Boroles get a stability boost
Boroles could be a highly interesting class of materials for practical use in photovoltaic or LED applications - if it weren't for the molecules' extreme instability. Chemists from Wuerzburg have now discovered a powerful stabiliser.
Image: Fluoromesityl groups boost the stability of boroles. F stands for fluorine, B for boron and C for carbon. [Credit, picture: Todd Marder]
Boroles are boron containing molecules that have great electron-accepting ability. This makes them excellently suited for materials that could bring further improvements to photovoltaics or OLEDs. But so far, boroles have had one major drawback: They are highly unstable and decay virtually immediately when in contact with water or oxygen.
Chemists at the University of Wurzburg have now made an important step forward: Todd Marder and fellow chemists at the Institute of Inorganic Chemistry have significantly stabilised borole molecules by adding a so-called fluoromesityl group, which makes the highly sensitive boroles about 600 times more resistant to water. As a result, the molecules are stable for ten to twelve hours compared to just one minute without the stabilising group. Their electron-accepting ability is fully preserved.
Now the new molecules' robustness will be verified in further tests. The fluoromesityl boroles have proved to be heat resistant and easily vapourable. Therefore, the Wurzburg chemists are now eager to investigate whether the novel boroles can be vapour deposited on substrates in wafer-thin films. This would be a major prerequisite for technological applications. Moreover, the scientists are looking for other molecule groups that might stabilise boroles even more efficiently.
Great collaborative spirit
Todd Marder's team with the work groups of Holger Braunschweig and Klaus Muller-Buschbaum has published the results in the magazine Chemical Science. Marder emphasises that the joint research of boroles is characterised by a great collaborative spirit which is generally true for the atmosphere at the Wurzburg department. The US chemist has researched and taught in Wurzburg since 2012. In the 15 years before, he had been head of department at Durham University in England.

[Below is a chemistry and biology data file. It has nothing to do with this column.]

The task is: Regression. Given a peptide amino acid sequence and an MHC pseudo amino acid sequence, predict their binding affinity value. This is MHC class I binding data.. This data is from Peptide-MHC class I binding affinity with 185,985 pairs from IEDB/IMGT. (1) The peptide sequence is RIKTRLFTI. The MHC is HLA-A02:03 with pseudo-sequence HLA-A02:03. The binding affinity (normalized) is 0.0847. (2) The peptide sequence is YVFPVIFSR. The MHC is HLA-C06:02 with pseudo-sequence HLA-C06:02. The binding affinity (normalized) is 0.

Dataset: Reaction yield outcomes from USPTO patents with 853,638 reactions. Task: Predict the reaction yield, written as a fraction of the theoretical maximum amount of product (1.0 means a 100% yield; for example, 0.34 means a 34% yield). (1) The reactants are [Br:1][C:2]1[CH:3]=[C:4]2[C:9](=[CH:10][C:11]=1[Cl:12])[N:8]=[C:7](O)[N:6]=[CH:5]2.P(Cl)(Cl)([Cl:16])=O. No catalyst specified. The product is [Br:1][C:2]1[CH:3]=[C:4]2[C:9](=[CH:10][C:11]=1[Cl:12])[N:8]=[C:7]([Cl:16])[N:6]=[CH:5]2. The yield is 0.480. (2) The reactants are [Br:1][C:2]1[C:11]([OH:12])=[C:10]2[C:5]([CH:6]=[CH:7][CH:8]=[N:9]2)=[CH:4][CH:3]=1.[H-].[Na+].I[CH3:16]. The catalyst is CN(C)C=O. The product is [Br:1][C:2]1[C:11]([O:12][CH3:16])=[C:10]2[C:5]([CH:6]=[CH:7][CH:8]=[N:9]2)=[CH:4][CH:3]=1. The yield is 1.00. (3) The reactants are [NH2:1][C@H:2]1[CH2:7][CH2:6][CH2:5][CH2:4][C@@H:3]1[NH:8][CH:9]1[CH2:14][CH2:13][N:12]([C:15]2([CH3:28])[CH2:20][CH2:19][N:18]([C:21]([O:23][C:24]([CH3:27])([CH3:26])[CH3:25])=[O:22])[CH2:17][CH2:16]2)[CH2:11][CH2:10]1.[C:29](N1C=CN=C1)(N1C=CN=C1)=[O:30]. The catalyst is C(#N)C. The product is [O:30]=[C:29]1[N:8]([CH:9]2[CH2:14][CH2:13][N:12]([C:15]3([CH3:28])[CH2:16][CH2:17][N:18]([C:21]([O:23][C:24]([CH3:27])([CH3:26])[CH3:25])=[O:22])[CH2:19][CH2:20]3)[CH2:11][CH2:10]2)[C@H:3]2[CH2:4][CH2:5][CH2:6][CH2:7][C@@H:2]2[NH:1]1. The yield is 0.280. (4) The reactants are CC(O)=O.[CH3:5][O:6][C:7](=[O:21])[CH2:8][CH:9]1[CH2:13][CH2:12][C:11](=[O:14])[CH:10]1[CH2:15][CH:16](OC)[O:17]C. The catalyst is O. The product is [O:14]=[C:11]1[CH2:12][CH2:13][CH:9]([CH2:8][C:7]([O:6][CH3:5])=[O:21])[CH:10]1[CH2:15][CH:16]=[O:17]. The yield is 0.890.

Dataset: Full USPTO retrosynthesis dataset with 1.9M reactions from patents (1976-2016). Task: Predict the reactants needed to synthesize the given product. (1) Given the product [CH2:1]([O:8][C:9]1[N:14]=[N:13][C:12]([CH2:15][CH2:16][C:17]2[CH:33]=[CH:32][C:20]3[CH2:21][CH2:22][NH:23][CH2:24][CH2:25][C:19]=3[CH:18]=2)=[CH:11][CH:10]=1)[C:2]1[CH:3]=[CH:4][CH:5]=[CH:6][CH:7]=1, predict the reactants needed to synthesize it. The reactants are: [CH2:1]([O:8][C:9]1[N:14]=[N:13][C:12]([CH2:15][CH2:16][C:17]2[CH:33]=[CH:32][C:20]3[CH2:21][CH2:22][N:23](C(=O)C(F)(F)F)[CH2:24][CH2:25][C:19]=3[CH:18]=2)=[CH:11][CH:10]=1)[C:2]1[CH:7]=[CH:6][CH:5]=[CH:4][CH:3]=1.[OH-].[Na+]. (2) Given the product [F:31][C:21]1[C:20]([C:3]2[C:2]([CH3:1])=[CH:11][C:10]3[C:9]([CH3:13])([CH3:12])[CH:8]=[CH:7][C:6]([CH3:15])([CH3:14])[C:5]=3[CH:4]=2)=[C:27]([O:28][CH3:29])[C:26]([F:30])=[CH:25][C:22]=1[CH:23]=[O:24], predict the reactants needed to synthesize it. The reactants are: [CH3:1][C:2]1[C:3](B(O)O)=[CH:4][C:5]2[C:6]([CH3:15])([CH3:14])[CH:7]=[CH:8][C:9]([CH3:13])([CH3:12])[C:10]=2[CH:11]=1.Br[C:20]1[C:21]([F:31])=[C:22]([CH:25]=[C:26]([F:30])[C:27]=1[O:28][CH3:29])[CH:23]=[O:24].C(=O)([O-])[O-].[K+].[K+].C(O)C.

An excellent global network
He also points out that the Wurzburg Department of Chemistry has an excellent global network: "Everyone here is committed to getting top-class international scientists to work in Wurzburg." The Humboldt Foundation supports this goal by awarding generous grants to postdocs. The two initial authors of the publication in Chemical Science, Zuolun Zhang from China and Robert M. Edkins from the UK, also arrived in Wurzburg with a Humboldt scholarship in their pockets.
Comment for Science magazine
Shubhankar Kumar Bose from India joined the University of Wurzburg as a Humboldt scholar and stayed there as a postdoc. Only recently did he and Todd Marder author a comment for Science magazine: As experts in boron chemistry and boron catalysis, the two scientists had been invited by the leading magazine to assess the work of a Canadian chemist [see below]. This is another example of the international renown of the Wurzburg Department of Chemistry.
Top result in Shanghai Ranking
Accordingly, the Department of Chemistry has achieved good ranking results in the renowned Shanghai Ranking (Academic Ranking of Universities Worldwide) of Jiao-Tong University for many years. In 2014, they ranked 30th among the more than 1,200 universities that were assessed which corresponds to rank two in the Germany-wide comparison. The Shanghai Ranking evaluates the research performance of universities according to various parameters.
Article published: 12.08.2015
Zuolun Zhang, Robert M. Edkins, Martin Haehnel, Marius Wehner, Antonius Eichhorn, Lisa Mailander, Michael Meier, Johannes Brand, Franziska Brede, Klaus Muller-Buschbaum, Holger Braunschweig, Todd B. Marder:
Taming the beast: fluoromesityl groups induce a dramatic stability enhancement in boroles.
In: Chemical Science; published online 13 Jul 2015, DOI 10.1039/C5SC02205C
Shubhankar Kumar Bose, Todd B. Marder:
A leap ahead for activating C-H bonds.
In: Science; published online 31 July 2015, DOI 10.1126/science.aac9244
Source: Julius-Maximilians-UniversityWurzburg, Germany
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